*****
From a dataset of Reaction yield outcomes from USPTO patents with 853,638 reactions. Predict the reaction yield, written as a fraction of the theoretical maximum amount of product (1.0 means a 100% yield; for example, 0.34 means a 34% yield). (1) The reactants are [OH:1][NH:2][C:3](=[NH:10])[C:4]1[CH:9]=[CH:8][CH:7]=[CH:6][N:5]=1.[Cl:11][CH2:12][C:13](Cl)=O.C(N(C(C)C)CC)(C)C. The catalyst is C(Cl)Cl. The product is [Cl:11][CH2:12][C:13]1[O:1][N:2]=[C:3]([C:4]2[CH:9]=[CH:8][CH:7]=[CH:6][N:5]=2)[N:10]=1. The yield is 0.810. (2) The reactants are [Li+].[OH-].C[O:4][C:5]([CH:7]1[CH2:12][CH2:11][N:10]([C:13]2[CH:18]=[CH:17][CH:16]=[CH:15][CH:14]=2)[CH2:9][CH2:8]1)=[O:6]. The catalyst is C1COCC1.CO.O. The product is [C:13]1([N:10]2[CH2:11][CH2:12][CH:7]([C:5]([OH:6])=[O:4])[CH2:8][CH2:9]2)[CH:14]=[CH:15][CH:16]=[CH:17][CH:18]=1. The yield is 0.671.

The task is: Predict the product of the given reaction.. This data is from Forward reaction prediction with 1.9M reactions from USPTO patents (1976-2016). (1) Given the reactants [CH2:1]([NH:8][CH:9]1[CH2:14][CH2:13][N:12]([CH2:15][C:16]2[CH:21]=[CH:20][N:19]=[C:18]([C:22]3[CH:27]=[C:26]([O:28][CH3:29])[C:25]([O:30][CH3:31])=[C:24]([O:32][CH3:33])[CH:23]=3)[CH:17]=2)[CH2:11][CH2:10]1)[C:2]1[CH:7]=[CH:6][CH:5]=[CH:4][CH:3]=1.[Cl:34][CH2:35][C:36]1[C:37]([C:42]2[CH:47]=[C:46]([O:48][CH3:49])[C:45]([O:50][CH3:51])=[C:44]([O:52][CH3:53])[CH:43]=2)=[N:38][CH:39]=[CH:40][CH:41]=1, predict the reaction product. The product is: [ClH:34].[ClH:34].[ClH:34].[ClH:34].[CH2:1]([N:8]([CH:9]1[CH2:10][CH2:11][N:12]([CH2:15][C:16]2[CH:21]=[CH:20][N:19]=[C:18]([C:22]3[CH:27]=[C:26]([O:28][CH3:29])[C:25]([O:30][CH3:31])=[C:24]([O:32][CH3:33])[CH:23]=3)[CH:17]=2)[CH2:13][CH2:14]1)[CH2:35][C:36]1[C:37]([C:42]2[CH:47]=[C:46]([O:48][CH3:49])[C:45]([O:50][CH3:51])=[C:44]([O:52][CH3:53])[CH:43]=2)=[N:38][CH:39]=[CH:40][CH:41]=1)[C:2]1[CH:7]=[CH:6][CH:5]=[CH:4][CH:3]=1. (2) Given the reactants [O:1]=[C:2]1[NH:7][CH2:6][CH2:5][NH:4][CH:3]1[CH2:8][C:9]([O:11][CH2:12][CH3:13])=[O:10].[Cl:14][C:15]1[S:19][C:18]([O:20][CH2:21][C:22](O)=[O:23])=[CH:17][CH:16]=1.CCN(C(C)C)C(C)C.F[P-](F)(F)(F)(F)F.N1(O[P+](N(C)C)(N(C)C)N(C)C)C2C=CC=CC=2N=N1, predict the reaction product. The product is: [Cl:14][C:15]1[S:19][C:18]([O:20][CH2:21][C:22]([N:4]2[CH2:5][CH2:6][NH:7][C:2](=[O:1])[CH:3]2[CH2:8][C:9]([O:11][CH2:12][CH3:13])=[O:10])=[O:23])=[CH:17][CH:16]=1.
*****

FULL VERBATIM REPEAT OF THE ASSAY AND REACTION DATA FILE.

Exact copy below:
From a dataset of Reaction yield outcomes from USPTO patents with 853,638 reactions. Predict the reaction yield, written as a fraction of the theoretical maximum amount of product (1.0 means a 100% yield; for example, 0.34 means a 34% yield). (1) The reactants are [OH:1][NH:2][C:3](=[NH:10])[C:4]1[CH:9]=[CH:8][CH:7]=[CH:6][N:5]=1.[Cl:11][CH2:12][C:13](Cl)=O.C(N(C(C)C)CC)(C)C. The catalyst is C(Cl)Cl. The product is [Cl:11][CH2:12][C:13]1[O:1][N:2]=[C:3]([C:4]2[CH:9]=[CH:8][CH:7]=[CH:6][N:5]=2)[N:10]=1. The yield is 0.810. (2) The reactants are [Li+].[OH-].C[O:4][C:5]([CH:7]1[CH2:12][CH2:11][N:10]([C:13]2[CH:18]=[CH:17][CH:16]=[CH:15][CH:14]=2)[CH2:9][CH2:8]1)=[O:6]. The catalyst is C1COCC1.CO.O. The product is [C:13]1([N:10]2[CH2:11][CH2:12][CH:7]([C:5]([OH:6])=[O:4])[CH2:8][CH2:9]2)[CH:14]=[CH:15][CH:16]=[CH:17][CH:18]=1. The yield is 0.671.

The task is: Predict the product of the given reaction.. This data is from Forward reaction prediction with 1.9M reactions from USPTO patents (1976-2016). (1) Given the reactants [CH2:1]([NH:8][CH:9]1[CH2:14][CH2:13][N:12]([CH2:15][C:16]2[CH:21]=[CH:20][N:19]=[C:18]([C:22]3[CH:27]=[C:26]([O:28][CH3:29])[C:25]([O:30][CH3:31])=[C:24]([O:32][CH3:33])[CH:23]=3)[CH:17]=2)[CH2:11][CH2:10]1)[C:2]1[CH:7]=[CH:6][CH:5]=[CH:4][CH:3]=1.[Cl:34][CH2:35][C:36]1[C:37]([C:42]2[CH:47]=[C:46]([O:48][CH3:49])[C:45]([O:50][CH3:51])=[C:44]([O:52][CH3:53])[CH:43]=2)=[N:38][CH:39]=[CH:40][CH:41]=1, predict the reaction product. The product is: [ClH:34].[ClH:34].[ClH:34].[ClH:34].[CH2:1]([N:8]([CH:9]1[CH2:10][CH2:11][N:12]([CH2:15][C:16]2[CH:21]=[CH:20][N:19]=[C:18]([C:22]3[CH:27]=[C:26]([O:28][CH3:29])[C:25]([O:30][CH3:31])=[C:24]([O:32][CH3:33])[CH:23]=3)[CH:17]=2)[CH2:13][CH2:14]1)[CH2:35][C:36]1[C:37]([C:42]2[CH:47]=[C:46]([O:48][CH3:49])[C:45]([O:50][CH3:51])=[C:44]([O:52][CH3:53])[CH:43]=2)=[N:38][CH:39]=[CH:40][CH:41]=1)[C:2]1[CH:7]=[CH:6][CH:5]=[CH:4][CH:3]=1. (2) Given the reactants [O:1]=[C:2]1[NH:7][CH2:6][CH2:5][NH:4][CH:3]1[CH2:8][C:9]([O:11][CH2:12][CH3:13])=[O:10].[Cl:14][C:15]1[S:19][C:18]([O:20][CH2:21][C:22](O)=[O:23])=[CH:17][CH:16]=1.CCN(C(C)C)C(C)C.F[P-](F)(F)(F)(F)F.N1(O[P+](N(C)C)(N(C)C)N(C)C)C2C=CC=CC=2N=N1, predict the reaction product. The product is: [Cl:14][C:15]1[S:19][C:18]([O:20][CH2:21][C:22]([N:4]2[CH2:5][CH2:6][NH:7][C:2](=[O:1])[CH:3]2[CH2:8][C:9]([O:11][CH2:12][CH3:13])=[O:10])=[O:23])=[CH:17][CH:16]=1.